Major energy firm gives away electric blankets for FREE

Major energy firm gives away electric blankets for FREE as boss says some customers can pay new higher bills but choose not to

  • Octopus Energy is handing out the free heated blankets to its customers in need
  • Company said gesture is to help with energy bills which have soared this month
  • Chief Executive Greg Jackson acknowledged cost-of-living crisis is ‘very real’ 

A major energy supplier is giving away electric blankets to customers in a bid to help with soaring heating bills as the cost of living crisis continues to hit homes across the UK.

Octopus Energy has sent out the heated blankets to thousands of its customers as it says it will will those who are struggling with rising gas and energy costs.

Many households’ energy bills are skyrocketing due to an increase in the price cap to almost £2,000 which went up at the start of April.

The uplift in the price cap equates to an estimated £700 increase on the average annual energy bill in Britain.

The added expense forms part of Britain’s cost of living crisis which has seen the price of food and clothes soar.

But Octopus Energy has tried to soften the blow by handing out electric blankets to customers in need which can provide a cheaper alternative to central heating.

Octopus Energy is giving away electric blankets to customers in a bid to help soften the blow of soaring heating bills as the cost of living crisis continues to hit households across the UK

Depending on your tariff, electric blankets can cost as little as 28p an hour, according to Uswitch.

People took to social media to thank Octopus for what the company called ‘dedicated support for customers in financial hardship’.

The Bauer Professional heated throw is currently on sale on Amazon for around £40. 

One customer wrote: ‘A Big thank you for the electric blanket. Being in a Power wheelchair 24/7 – I feel the cold more with little room for exercise to warm up, and this useful gift will warm me up.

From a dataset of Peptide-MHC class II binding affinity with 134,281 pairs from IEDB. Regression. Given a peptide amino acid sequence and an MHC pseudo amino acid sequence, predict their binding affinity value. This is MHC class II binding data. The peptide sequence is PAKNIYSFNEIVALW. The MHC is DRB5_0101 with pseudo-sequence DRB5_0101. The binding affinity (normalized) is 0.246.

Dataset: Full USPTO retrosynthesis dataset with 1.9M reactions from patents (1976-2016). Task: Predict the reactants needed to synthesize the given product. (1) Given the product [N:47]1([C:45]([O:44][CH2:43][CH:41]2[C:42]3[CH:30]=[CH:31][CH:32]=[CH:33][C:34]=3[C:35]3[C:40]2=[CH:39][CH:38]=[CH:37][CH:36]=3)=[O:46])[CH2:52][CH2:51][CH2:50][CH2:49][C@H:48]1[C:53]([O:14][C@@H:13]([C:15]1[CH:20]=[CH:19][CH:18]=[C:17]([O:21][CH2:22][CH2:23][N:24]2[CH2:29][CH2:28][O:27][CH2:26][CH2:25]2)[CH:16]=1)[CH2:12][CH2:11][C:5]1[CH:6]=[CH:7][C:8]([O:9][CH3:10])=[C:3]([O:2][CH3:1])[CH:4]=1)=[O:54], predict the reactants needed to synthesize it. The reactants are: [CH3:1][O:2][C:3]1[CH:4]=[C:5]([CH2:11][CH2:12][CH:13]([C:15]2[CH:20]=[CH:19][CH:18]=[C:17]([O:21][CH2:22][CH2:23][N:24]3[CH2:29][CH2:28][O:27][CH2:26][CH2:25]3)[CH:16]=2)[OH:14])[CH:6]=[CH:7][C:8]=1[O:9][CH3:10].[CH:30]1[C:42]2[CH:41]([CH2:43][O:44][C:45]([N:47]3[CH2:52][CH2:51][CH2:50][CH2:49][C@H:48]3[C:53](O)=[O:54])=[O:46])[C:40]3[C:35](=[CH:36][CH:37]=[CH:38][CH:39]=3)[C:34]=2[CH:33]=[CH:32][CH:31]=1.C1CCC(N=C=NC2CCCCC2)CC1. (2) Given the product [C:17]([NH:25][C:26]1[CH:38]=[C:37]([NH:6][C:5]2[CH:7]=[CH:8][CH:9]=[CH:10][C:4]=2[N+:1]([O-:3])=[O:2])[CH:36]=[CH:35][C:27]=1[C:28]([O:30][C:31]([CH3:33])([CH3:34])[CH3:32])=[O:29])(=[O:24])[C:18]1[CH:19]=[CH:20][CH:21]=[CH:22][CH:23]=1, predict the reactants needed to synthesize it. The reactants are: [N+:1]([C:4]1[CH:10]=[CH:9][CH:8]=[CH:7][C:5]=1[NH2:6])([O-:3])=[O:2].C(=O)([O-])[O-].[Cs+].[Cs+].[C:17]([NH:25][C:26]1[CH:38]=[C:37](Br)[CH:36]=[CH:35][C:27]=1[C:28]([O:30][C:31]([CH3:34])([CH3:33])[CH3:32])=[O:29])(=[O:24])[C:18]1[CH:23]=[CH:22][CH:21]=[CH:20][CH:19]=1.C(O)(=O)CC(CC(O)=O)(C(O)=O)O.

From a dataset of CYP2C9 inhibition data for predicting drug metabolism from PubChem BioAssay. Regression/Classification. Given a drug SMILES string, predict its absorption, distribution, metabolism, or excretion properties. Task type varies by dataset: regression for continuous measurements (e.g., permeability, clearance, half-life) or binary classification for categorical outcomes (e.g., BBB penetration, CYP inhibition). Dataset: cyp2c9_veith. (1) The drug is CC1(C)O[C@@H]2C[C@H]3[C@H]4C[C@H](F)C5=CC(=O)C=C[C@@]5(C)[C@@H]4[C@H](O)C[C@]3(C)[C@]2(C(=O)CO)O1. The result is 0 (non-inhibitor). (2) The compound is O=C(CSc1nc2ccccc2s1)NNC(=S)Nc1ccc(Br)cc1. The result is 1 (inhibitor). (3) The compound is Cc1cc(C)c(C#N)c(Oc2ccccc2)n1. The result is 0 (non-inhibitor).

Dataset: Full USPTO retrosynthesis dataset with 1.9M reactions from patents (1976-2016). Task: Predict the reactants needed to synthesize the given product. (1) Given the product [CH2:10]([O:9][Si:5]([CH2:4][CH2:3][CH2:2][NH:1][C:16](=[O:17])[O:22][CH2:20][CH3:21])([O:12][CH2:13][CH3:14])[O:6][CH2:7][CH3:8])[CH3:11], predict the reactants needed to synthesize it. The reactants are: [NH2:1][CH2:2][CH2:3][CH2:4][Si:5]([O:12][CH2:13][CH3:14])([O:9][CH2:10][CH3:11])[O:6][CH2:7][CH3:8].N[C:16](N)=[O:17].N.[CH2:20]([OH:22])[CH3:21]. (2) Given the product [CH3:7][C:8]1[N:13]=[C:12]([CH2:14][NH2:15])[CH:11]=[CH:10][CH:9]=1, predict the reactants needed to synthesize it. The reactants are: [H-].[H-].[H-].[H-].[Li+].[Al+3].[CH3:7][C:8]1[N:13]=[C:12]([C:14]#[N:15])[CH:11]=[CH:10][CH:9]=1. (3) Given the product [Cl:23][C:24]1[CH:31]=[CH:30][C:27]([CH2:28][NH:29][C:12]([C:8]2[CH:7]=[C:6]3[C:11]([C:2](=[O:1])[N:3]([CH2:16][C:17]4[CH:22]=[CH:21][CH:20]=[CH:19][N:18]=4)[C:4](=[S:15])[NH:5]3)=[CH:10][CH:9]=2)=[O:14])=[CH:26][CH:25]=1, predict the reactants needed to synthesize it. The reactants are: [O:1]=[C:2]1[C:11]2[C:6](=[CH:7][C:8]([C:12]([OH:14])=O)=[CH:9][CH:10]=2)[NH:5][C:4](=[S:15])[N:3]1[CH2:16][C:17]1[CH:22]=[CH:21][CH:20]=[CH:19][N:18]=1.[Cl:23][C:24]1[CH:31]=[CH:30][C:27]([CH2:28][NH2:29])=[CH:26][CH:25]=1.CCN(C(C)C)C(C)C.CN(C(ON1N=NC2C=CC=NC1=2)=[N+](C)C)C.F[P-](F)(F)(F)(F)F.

‘Thank you. Not all energy companies are the same it seems. I am a normal customer.’

Another added: ‘Just wanted to say a big thank you !! Our free heated blanket arrived today and the kids nicked it straight away, they love it !!! Thank you so much.’

Pictured: The Bauer Professional heated throw is currently available on Amazon for £40

The company said it had 5,000 blankets but has since said ‘stocks are very low’.

Customers can fill out an online assistance tool to apply for an electric blanket and other help.

Octopus has said it will hand out blankets to those in the most financial need, depending on how many it has left.

Chief executive Greg Jackson said there is ‘no hiding’ the fact that energy costs have risen ‘dramatically’, as he acknowledged the cost-of-living crisis is ‘very real’.

He said the ‘sad reality’ is that many people lost their jobs during the pandemic and went from being able to pay their bills to finding them unaffordable.

He told LBC: ‘Where people do their very best, companies like ours will work with them to get payment plans in place, to provide some assistance, to work with them on their whole income and expenditure.’

Mr Jackson said there are also people who can pay but choose not to, adding that a ‘different approach’ has to be taken in that scenario.